Kangaroos occupy their own little pocket in the animal world, being the largest living marsupial, and also members of an order that is typified by big feet. There are three varieties of kangaroos: the red, the Eastern Grey, and the Western Grey, all native to the continent of Australia. The male red kangaroo is the largest, sometimes growing to six feet in height. Kangaroos with feet less than ten inches long, are commonly referred to as wallabys.
All kangaroos are possessed of short forelegs with clawed paws that are used for handling their food, and very long back feet at the end of powerful hind legs which are used for hopping/jumping, the kangaroo’s only method of locomotion. When moving from one place to another, their gait is usually about 15mph, but when fleeing from a threat, can reach speeds of 45mph.
Their most interesting feature is the pouch on the female’s belly. After a very short pregnancy, around 35 days, the partially developed fetus is birthed, and uses its front feet to crawl into the pouch, where it remains for up to ten months. It latches onto a teat, which swells in response, effectively jamming the baby’s mouth so that it can’t let go. At about a month they develop the muscle structure to open their mouth and remove it from the teat.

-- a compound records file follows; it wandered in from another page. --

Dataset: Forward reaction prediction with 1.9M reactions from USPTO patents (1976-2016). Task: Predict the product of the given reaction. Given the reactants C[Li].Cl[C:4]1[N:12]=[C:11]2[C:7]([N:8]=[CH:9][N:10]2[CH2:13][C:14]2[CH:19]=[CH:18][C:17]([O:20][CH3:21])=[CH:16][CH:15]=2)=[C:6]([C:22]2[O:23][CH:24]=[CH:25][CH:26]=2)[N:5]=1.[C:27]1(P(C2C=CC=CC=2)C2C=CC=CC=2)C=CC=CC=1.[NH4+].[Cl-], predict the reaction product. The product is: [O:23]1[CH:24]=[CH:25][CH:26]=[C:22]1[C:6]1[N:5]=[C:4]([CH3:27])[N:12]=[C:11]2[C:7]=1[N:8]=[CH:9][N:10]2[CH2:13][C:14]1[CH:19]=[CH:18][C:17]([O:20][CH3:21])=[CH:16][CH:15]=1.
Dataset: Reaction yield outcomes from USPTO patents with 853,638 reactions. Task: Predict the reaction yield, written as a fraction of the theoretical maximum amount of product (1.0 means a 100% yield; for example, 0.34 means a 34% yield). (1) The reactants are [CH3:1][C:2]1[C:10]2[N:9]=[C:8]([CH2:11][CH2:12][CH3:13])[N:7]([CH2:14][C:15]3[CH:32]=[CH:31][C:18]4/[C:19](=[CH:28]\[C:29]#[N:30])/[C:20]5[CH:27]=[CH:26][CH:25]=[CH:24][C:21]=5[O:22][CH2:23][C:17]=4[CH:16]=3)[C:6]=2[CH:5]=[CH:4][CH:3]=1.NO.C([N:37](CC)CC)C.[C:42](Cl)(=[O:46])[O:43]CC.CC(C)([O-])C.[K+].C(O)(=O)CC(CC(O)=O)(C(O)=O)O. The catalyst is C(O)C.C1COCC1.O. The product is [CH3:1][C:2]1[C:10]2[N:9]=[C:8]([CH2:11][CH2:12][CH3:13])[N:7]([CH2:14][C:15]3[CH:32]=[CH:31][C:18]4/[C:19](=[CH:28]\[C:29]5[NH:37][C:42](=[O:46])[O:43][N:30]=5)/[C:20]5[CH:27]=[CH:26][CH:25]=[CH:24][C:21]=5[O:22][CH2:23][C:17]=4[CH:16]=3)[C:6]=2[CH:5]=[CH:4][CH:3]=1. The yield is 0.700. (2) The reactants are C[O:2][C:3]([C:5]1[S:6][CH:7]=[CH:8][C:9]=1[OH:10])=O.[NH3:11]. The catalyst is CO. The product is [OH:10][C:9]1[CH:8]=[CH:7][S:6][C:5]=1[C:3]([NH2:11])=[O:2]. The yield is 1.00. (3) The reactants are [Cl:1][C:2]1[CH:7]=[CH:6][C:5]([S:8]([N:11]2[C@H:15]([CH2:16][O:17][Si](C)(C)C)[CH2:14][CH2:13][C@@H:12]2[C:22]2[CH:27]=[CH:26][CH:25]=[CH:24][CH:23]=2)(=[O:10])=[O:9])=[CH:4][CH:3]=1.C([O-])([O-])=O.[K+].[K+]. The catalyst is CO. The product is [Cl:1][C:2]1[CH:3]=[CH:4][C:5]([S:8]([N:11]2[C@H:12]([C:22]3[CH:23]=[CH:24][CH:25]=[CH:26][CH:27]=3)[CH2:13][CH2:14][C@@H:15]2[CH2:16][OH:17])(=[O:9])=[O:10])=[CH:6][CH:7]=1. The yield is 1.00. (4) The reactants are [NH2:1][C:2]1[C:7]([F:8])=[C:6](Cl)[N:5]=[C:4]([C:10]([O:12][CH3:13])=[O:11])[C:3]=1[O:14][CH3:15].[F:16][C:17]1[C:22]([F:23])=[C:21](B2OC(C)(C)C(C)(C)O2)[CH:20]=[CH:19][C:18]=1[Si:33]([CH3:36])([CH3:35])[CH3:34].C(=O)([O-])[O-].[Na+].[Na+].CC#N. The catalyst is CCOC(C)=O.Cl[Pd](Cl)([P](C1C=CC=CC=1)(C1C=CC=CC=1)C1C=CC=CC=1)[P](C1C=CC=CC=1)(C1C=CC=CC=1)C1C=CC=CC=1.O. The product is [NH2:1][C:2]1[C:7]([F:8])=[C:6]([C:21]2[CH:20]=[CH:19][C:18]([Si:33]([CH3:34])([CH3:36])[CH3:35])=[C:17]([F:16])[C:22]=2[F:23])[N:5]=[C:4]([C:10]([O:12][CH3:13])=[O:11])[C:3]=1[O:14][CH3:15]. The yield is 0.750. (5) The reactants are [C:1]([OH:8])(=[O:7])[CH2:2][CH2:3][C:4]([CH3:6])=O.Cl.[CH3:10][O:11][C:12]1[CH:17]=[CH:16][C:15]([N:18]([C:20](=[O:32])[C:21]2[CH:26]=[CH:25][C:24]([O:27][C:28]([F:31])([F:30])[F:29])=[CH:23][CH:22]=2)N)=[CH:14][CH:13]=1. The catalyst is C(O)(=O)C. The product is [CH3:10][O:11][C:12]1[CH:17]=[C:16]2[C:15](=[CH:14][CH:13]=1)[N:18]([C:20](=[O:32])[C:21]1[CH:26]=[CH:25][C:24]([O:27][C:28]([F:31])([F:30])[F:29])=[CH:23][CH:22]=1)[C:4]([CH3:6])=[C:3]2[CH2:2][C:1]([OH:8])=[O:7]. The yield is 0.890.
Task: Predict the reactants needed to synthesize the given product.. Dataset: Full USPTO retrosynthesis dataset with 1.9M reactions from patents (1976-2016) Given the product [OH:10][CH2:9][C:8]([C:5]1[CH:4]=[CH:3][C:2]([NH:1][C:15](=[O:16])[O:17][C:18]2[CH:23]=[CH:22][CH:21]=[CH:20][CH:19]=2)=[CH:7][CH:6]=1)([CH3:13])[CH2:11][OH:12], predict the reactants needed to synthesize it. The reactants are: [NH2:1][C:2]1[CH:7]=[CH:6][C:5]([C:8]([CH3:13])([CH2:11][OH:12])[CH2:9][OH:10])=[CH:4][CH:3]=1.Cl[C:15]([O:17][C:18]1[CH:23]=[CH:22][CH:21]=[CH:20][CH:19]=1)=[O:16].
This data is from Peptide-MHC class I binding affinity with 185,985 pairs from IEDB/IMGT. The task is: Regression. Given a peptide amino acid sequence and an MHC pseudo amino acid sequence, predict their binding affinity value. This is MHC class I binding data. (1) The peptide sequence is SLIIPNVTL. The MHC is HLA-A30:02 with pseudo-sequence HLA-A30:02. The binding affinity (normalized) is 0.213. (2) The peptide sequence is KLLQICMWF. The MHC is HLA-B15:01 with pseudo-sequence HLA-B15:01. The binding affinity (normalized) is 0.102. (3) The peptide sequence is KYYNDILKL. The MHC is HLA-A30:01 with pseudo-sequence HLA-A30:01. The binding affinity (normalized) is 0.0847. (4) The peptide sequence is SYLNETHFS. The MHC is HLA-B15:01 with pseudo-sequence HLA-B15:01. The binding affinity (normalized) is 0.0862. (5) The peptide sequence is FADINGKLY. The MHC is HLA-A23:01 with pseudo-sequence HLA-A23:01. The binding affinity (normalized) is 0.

It is thought that this early birthing and subsequent development in the pouch, is what allows kangaroos to be pregnant most of the time. For a female can carry a new fetus while the last one is still in the pouch. And while she can also arrest the new baby’s development until the older offspring has left the pouch, her body is also capable of producing two different types of milk to satisfy the older “joey”, and the newborn.